Testbash Brighton 2019 Conference Day Part II of II

Part I is here Here are some of my key learnings on the last 3 talks I was able to attend at Testbash Brighton 2019 before I had to leave early to catch my flight back home. Gareth Waterhouse and Lindsay Strydom : Building Communities at Scale 2010:   12 QAS 1 location Around 5 teams "Where we're going, we don't need a community" Currently: They currently have around 120QAs (this number fluctuates due to contractors) 4 locations - 3 in the UK, 1 in India Different tech stacks/languages Around 70 dev teams Dealing with growth: Before, they would send meeting invites for 16:30 UK time, this was roughly 22:00 in India. Then they started having 2 clocks in the room, so they could consider time differences when scheduling meetings They faced challenges in scheduling meetups for the testing community: After Testbash 2018, Lindsay felt inspired. A few days away from the office gave her time to reflect about the current lack of a

Testbash Brighton 2019 Conference Day Part I of II

It's been an intense month in a my personal life and even more intense (exciting!) months to come. So before I get too busy, let's turn my notes (that can only be read by me), into a blog post! In early April this year, I had the honour of speaking at Testbash Essentials on the Wednesday. I also had the opportunity to attend the main Testbash Conference on the Friday and learn a lot from the speakers. Here are my notes on what I learned in the first few talks I was able to attend (I had to leave a bit early to make my flight back home). Lisi Hocke - Cross team Pair testing: Lessons of a testing traveller.  "Have you ever asked yourself, are you good enough?" Lisi didn't come from a technical background ---> she fell into testing.  She was mostly the lone tester at a company and didn't have a mentor. But now at her current company there are more testers. "I'm basically just managing my list, but not learning something." She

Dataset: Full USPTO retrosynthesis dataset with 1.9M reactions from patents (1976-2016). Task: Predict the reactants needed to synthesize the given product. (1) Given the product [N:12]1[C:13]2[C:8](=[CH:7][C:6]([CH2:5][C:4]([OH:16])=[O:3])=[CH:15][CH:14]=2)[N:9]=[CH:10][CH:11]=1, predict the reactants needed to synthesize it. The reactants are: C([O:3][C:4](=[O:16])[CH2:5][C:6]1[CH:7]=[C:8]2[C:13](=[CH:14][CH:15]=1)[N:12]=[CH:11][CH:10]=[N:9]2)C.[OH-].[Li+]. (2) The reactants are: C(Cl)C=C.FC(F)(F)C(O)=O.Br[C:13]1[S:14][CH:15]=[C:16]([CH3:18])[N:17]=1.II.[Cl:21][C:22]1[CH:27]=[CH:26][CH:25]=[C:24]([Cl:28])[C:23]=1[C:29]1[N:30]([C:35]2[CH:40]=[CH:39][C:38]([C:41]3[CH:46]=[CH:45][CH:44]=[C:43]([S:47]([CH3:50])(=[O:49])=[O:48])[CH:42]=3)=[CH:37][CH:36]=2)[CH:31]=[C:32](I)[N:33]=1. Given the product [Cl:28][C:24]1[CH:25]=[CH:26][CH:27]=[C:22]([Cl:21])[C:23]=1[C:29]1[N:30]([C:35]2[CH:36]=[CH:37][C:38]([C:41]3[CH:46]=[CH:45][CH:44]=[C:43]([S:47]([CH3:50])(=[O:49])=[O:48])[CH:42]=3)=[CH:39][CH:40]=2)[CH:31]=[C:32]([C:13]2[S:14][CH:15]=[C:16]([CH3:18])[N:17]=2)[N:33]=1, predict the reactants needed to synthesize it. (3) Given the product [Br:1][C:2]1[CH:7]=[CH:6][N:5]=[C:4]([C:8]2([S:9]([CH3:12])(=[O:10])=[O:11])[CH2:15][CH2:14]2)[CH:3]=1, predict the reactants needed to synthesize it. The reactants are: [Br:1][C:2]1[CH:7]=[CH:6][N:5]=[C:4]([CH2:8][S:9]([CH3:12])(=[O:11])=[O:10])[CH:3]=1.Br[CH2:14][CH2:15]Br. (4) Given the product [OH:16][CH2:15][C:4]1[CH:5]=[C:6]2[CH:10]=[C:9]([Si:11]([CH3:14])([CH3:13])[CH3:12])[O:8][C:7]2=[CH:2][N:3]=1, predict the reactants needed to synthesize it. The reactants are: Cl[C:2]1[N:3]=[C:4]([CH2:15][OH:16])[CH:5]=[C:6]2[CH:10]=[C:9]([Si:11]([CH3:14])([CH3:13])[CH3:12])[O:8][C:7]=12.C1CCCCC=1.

TestBash Brighton 2019: Morning Workshop on "Context Driven Coaching... There is no script."

In the morning I attended Martin Hynie 's and Chris Blain 's workshop on Context Driven Coaching... There is no script. Here are my takeaways on what I learned in this workshop: 1. It's common for people to be promoted to managerial positions but not have the skills to coach people.  Martin and Chris have coached managers, who are in charge of coaching people. But people promoted to managerial positions aren't necessarily promoted to these positions because they have the skills to coach people. 2. If you want people to work together, you need to give them a chance to get to know each other, to build trust and to show some vulnerability To kick off the workshop, Martin and Chris had us answer four questions to our table groups (roughly six people each table), so we can (presumably) achieve this goal. 3. The person you are coaching needs to trust you and to trust that you know what you're doing. 4. When you are coaching, there is a high probability that y